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Peter Freeman, Inc. : Dove Allouche : Primordial Soup


Dove Allouche, making marks on a new scale

Dove Allouche has devoted some twenty years to an in-depth study of inner and outer spaces. He draws on a range of means to survey tangible abstractions of space and time ,with various scales and depths, foregrounding new indices of perception in the images he creates. He initiates inward or outward journeys through land, stars, forests and specters, probing minerals for analogies with our own states of being, discarding longstanding notions of history.

Allouche installed a scale model of Peter Freeman gallery in his Parisian studio and has, for several months, as if in insomnia, has been shifting the positions and interactions of the  scaled down works to be exhibited. The final selection offers a reading of a state of circulation between the infinite beyond, the infinite within, and the milieu in which phenomenons appear in imagery. The exhibition features works from three recent series.

Absorption Lines (2018-2019) is a series of platinum prints that break light signals down into vertical shadings of gray. The Repeint series (Repainted, 2019-2021) consists of photographic enlargements of samples of layers of paint taken from works of the Italian Primitives in the Louvre, while drawings from the I.R series (2016-2018) were chosen for inclusion in the exhibition from 153 drawings in silver oxide, based on the entire corpus of 153 glass plate negatives left by Isaac Roberts in what was the first ever attempt to capture the surface of stars using photography (1883-1885).

The Absorption Lines and Repeint both reflect an index based distance from the object showcased in the work, either hugely enlarging a tiny fragment or bringing the vastly distant close by means of optics. Such points of view are possible thanks to the telescopes and microscopes that bring objects in their sights into the realm of the visible, and to photography, which creates a photo-reference for the objects in question while also foregrounding what they have in common. Printed in identical formats, the photographs of microscopic objects are visually equivalent to the vast objects reduced to the dimensions of a single photograph, echoing Heraclitus’s statement that the sun is the width of a human foot.

Dove Allouche does not see making the invisible visible as a way to seek the beyond elsewhere. It is not a meta- physics but a physics of bodies that determines the relationship to objects and steers the process by which images are revealed. Applying a filter to the as yet unseeable is how he makes discoveries and adjusts the scale of visibility, to obtain a new image of something that had no prior visible appearance. His creative practice involves traveling to selected sites, to the remotest reaches of the earth if needed, or peering down a microscope, generally in the company of experts best placed to present the angle of research. He then specifies the object, frame, line of action, protocol, and means of image production. In this case, the Repeint series involved taking minuscule samples of paintings of the Virgin in a laboratory, studying them with optical instruments, analyzing them from various angles, selecting choice fragments, thinking about how to present them in image format, experimenting with various sizes of print, and eventually, via the magic of alchemy, creating new indices at the limits of the physical properties of solid bodies.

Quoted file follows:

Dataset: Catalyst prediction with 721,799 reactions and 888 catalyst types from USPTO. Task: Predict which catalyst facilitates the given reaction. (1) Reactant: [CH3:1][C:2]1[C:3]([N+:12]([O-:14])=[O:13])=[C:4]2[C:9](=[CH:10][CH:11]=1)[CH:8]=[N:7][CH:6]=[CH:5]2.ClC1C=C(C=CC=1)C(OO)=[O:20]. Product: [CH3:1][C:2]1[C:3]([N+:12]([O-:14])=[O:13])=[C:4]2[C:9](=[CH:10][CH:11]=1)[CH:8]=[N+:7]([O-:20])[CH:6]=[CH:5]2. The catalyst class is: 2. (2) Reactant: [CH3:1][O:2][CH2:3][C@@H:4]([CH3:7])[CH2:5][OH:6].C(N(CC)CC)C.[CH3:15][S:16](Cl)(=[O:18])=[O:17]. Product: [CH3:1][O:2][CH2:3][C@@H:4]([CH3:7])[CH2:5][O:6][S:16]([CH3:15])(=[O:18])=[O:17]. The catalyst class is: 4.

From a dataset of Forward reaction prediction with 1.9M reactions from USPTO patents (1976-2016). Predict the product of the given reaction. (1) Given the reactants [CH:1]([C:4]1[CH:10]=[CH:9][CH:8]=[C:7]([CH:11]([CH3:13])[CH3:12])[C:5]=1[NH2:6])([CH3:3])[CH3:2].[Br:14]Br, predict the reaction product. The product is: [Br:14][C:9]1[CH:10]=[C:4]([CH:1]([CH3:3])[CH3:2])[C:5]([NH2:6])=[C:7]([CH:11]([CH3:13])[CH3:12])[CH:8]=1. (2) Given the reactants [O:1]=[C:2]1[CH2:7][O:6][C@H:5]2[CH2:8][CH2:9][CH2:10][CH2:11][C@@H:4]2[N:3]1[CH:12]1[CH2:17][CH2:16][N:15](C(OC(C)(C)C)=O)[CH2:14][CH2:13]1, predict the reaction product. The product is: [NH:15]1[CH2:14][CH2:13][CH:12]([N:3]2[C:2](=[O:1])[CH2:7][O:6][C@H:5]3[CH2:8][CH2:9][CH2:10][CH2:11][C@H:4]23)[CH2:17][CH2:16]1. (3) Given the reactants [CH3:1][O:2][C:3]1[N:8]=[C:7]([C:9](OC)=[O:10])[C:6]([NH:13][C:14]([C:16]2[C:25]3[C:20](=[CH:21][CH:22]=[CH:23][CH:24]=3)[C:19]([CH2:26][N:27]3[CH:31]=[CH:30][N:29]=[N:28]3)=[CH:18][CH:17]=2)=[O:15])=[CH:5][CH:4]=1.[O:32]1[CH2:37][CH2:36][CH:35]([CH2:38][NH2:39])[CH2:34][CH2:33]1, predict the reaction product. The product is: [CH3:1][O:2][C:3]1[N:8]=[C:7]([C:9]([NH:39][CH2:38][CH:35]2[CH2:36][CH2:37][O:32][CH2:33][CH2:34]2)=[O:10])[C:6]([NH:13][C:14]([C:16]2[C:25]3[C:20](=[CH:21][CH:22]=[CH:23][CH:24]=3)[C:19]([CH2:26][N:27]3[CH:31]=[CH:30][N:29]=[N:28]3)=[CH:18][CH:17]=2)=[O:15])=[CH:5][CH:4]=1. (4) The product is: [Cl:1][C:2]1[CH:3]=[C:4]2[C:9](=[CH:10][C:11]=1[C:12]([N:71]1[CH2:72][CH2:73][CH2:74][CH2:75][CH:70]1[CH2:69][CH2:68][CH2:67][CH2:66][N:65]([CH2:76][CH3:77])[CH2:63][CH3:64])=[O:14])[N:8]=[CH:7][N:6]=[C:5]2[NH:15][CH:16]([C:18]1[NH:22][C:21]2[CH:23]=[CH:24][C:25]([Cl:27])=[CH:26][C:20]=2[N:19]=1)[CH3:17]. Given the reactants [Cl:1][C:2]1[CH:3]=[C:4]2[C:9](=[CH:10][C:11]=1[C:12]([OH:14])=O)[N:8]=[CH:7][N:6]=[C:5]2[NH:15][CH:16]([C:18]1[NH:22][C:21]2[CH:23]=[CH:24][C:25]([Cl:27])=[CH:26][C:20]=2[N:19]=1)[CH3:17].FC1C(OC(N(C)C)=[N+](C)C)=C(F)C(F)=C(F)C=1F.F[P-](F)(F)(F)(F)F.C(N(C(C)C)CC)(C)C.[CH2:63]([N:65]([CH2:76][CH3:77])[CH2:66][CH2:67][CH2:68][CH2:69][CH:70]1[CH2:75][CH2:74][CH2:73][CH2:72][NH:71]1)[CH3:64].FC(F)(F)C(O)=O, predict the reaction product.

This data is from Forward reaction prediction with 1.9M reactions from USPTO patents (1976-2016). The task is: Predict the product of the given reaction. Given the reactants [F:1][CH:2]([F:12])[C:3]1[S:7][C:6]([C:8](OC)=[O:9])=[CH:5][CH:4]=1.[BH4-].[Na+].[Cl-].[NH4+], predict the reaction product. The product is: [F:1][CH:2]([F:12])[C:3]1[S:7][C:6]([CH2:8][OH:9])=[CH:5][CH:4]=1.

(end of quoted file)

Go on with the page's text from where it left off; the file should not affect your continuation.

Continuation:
This is the substance of Dove Allouche’s alchemy and indices. Under his lens, the fragments sampled from the layer of paint reveal qualities that visually echo their pictorial origin – coverage, varied granulosity, sedimented strata.

The depth of the brush stroke reduced to a single dot visually generates the indices of the overarching movement. Enlarged a million-fold, the fragment of paint still evokes the painting’s slow, layer-by-layer constitution, prompting us to imagine the artist’s hand applying the color, by turns hesitant and bold. The paint is not applied equally or uniformly. The minuscule fragment hints at micro-pauses, hesitations, renewed confidence, as if the brush stroke could be subdivided indefinitely, each moment offering a glimpse of its genetic code. It gives visible form to the hand behind the brush and its experiences of a host of inflexions, accelerations and pauses in every micro-moment, holding the entirety of a thought.